They met on 12/12/98 in Atlantic City, NJ for the IBF Jr. Middleweight championship. Vargas proved the doubters wrong as he put on an excellent display of boxing in which he refused to get into any exchanges with the harder hitting Campas. At one point in the bout, Campas tried to engage Vargas and Fernando smiled, pointed to his head as if too say “I’m too smart for you”. After seven rounds, Campas had enough and quit; making Fernando Vargas the youngest Jr. Middleweight champion. It would be a record he would hold for 13 years until Canelo Alvarez became the youngest Jr Middleweight champion in 2011. He would continue his KO streak by knocking out his next three opponents, including former Jr. Middleweight champion Raul Marquez.

By mid 1999, Vargas began experiencing troubles outside the ring, when he was involved in an assault and battery case. This would affect him inside the ring when he met slick southpaw Ronald “Winky” Wright. They met on 12/04/99 in Lincoln City, OR. It was a rough and tough night for Vargas as he wasn’t able to hurt Wright as he did all his previous opponents. Wright, known for his slick boxing style, elected to stand and trade with Vargas in which he would get the better of the exchanges. When the final bell sounded, many at ringside believed Wright was the winner. The final result was a close majority decision win for Vargas, ending his impressive KO streak.

He would start the new millenium off well with a convincing 12 round decision over former welterweight champion Ike Quartey and he would follow it up with a 4th round TKO over Ross Thompson. This would setup a huge mega fight with fellow Jr. Middleweight champion Felix Trinidad. They met on 12/02/00 at the Mandalay Bay Events Center in Las Vegas, NV. During the referre’s instructions, Trinidad told Vargas in Spanish that he would leave him on the canvas.

In the first round, Trinidad landed a solid left hook that rocked Vargas and would eventually put him down. Vargas was able to get up and was immediately put down again by a left hook. It was looking as though it would be an early night; however Vargas was able to make it out of the round. By the fourth round, Vargas‘ head had cleared and he put Trinidad down with his own left hook. Vargas then took control of the fight by boxing smartly and it looked as though he might be able to box his way to a decision, however he then elected to stand and trade with the much harder hitting Trinidad. Oscar De La Hoya was criticized for running in the final rounds against Trinidad and Vargas wanted to prove that he could stand and fight. Vargas would bite off more than he could chew as Trinidad would get the better of him in exchanges throughout the late round.

In the 12th round, Trinidad put Vargas down three times before referee Jay Nady stepped in to stop the bout. It was a crushing defeat for Vargas and it would seem to affect him for the rest of his career. He returned to the ring just five months later and scored a sixth round TKO against Wilfredo Rivera in which Rivera put him down in the fifth. Four months later, he was back in line for another titleshot and he would stop Shibata Flores in the seventh round, claiming his second world title. This would set up another title unification bout with another boxing superstar in Oscar De La Hoya.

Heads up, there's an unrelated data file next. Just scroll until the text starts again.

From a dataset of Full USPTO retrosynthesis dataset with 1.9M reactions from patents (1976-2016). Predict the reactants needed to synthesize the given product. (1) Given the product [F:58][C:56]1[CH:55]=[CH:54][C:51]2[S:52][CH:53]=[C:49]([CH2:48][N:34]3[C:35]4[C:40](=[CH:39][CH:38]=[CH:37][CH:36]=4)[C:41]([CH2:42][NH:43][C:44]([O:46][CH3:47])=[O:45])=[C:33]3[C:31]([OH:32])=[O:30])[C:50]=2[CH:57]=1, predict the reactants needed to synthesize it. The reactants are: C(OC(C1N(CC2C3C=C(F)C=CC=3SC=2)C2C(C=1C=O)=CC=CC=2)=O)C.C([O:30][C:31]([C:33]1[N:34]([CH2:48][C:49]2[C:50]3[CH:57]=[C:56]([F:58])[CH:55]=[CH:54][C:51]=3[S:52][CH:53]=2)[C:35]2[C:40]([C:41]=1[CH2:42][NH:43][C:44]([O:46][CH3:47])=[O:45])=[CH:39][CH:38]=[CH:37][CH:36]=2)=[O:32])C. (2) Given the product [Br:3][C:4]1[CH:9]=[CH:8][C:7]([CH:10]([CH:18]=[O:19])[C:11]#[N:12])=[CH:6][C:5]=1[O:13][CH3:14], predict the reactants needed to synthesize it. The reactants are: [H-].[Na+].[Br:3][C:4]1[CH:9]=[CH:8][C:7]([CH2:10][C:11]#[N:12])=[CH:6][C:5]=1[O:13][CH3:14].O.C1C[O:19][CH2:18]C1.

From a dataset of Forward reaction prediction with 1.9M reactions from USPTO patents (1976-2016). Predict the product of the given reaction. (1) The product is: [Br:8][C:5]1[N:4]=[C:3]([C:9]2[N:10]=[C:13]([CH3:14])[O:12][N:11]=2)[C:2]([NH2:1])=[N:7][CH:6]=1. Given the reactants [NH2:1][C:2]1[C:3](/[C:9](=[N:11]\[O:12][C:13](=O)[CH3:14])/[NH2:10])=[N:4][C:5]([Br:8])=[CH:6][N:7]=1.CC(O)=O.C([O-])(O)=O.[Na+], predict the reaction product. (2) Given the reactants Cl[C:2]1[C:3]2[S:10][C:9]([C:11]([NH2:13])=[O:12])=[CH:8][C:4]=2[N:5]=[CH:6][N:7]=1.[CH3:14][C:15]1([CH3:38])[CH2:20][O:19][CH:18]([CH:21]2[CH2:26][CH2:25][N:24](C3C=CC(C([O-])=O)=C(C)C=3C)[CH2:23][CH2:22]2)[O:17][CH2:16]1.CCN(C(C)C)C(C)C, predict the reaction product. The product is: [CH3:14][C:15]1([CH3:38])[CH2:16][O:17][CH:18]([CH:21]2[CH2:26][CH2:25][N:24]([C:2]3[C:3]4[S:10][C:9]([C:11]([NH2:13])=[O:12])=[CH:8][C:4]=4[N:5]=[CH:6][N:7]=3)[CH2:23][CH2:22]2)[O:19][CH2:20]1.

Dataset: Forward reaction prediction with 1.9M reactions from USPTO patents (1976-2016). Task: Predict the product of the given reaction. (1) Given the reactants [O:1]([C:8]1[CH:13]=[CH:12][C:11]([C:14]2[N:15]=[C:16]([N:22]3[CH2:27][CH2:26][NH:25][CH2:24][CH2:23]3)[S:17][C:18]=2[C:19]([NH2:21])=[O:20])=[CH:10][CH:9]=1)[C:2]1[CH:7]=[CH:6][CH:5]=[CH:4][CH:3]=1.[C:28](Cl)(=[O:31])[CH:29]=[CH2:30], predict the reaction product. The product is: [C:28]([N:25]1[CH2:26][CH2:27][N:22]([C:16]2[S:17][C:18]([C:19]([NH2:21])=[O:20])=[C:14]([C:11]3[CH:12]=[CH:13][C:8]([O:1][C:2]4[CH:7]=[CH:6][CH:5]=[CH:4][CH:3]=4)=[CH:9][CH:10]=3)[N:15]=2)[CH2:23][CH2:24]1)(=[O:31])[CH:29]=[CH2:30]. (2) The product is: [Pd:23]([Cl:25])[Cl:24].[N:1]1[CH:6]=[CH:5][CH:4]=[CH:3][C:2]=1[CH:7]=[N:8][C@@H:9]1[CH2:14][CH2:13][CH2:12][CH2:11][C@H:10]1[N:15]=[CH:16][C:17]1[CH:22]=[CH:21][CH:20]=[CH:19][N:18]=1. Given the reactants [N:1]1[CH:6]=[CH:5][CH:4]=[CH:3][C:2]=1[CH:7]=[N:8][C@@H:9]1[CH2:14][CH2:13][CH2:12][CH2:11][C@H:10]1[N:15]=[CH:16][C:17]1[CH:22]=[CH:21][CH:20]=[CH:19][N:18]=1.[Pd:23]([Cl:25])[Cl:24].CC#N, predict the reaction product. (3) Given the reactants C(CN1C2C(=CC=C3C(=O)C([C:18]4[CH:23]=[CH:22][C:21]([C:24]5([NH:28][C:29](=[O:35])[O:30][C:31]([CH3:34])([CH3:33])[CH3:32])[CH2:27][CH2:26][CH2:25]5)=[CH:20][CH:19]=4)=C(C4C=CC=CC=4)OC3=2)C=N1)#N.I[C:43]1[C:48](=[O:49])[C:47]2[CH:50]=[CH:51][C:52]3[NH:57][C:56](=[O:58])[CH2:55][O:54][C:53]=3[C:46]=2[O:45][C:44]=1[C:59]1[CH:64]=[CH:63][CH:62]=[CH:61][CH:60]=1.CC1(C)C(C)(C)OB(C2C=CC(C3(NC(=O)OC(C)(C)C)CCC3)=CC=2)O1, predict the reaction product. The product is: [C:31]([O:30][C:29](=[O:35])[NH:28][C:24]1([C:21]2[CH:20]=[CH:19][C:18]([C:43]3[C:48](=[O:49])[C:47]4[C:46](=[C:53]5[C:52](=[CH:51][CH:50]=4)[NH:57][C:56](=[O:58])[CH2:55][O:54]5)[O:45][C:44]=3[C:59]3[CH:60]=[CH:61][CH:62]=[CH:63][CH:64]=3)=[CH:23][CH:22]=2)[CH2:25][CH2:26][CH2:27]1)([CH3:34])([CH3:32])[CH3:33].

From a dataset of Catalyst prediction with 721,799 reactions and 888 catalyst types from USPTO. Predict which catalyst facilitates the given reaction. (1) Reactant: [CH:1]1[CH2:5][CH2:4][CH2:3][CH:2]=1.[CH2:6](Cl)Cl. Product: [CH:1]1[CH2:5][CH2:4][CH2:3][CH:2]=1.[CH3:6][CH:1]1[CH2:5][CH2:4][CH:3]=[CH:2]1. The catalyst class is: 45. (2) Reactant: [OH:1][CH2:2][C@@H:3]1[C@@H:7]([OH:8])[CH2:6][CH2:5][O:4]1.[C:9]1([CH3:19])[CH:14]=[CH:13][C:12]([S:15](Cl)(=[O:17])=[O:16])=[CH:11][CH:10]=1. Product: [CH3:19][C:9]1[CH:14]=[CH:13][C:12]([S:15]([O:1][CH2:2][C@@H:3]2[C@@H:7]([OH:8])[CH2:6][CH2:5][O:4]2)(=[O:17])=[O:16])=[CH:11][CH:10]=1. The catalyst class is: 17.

There was a lot of bad blood between the two fighters coming into the bout which had the Mexican-American community split. They met on 09/14/02 at the Mandalay Bay in Las Vegas. Vargas came in very cut and muscular as if he did a lot of weight training for the bout. He came out in the first round and made a statement as he rocked De La Hoya late in the round. The fight was very even for the first half of the round, however Vargas ran out of gas late and De La Hoya began to pick him apart. After rocking Vargas at the end of the 10th, De La Hoya, put Vargas down in the 11th with a left hook. Moments later, De La Hoya went in for the kill, causing referee Joe Cortez to stop the bout.

A post fight drug test detected steroids. Vargas claimed he was unaware he was given steroids, however he took responsibility and was suspended for nine months as well as fined $100,000 of his purse. He would return to the ring in August of 2003 and would score back to back TKO wins over Fitz Vanderpool and Tony Marshall. During the Marshall fight, Vargas injured a disc in his back which would keep him out of the ring for all of 2004. He would make a comeback in 2005, moving up to Middleweight in which he would win unanimous decisions over both Raymond Joval and Javier Castillejo.

He would then face “Sugar” Shane Mosley in a crossroads bout between 2 former champions. They met on 02/25/06 in Las Vegas. In the first round, Mosley landed a sharp right hand that caused Vargas‘ left eye to swell. The fight was close and competitive for 10 rounds; however Vargas‘ left eyes was nearly swelled shut when referee Joe Cortez stepped in and stopped the bout. At the time of the stoppage, one judge had Vargas ahead by one point. A rematch was inevitable and Mosley and Vargas would meet again five months later in Las Vegas and Mosley would score a sixth round TKO. It was pretty much the end of the road for Fernando Vargas.

He would fight only once more in 2007, losing a majority decision to Ricardo Mayorga. He would retire with a record of 26-5 with 22 KO’s. Today Vargas is the subject of his own Reality TV show, “Welcome to Los Vargas“, which focuses on his family life and the training of his son. Vargas‘ boxing career was short and bittersweet. He gave it his all, each time he stepped into the ring, sometimes too tough for his own good. What would have happened had he been handled better? Would his career have been different if he would have chose to box more instead of slug. What we got is a career that started off too fast and ended too soon.

De La Hoya vs Vargas








Forgotten Legends: Wilfredo Rivera

By: Steve Gallegos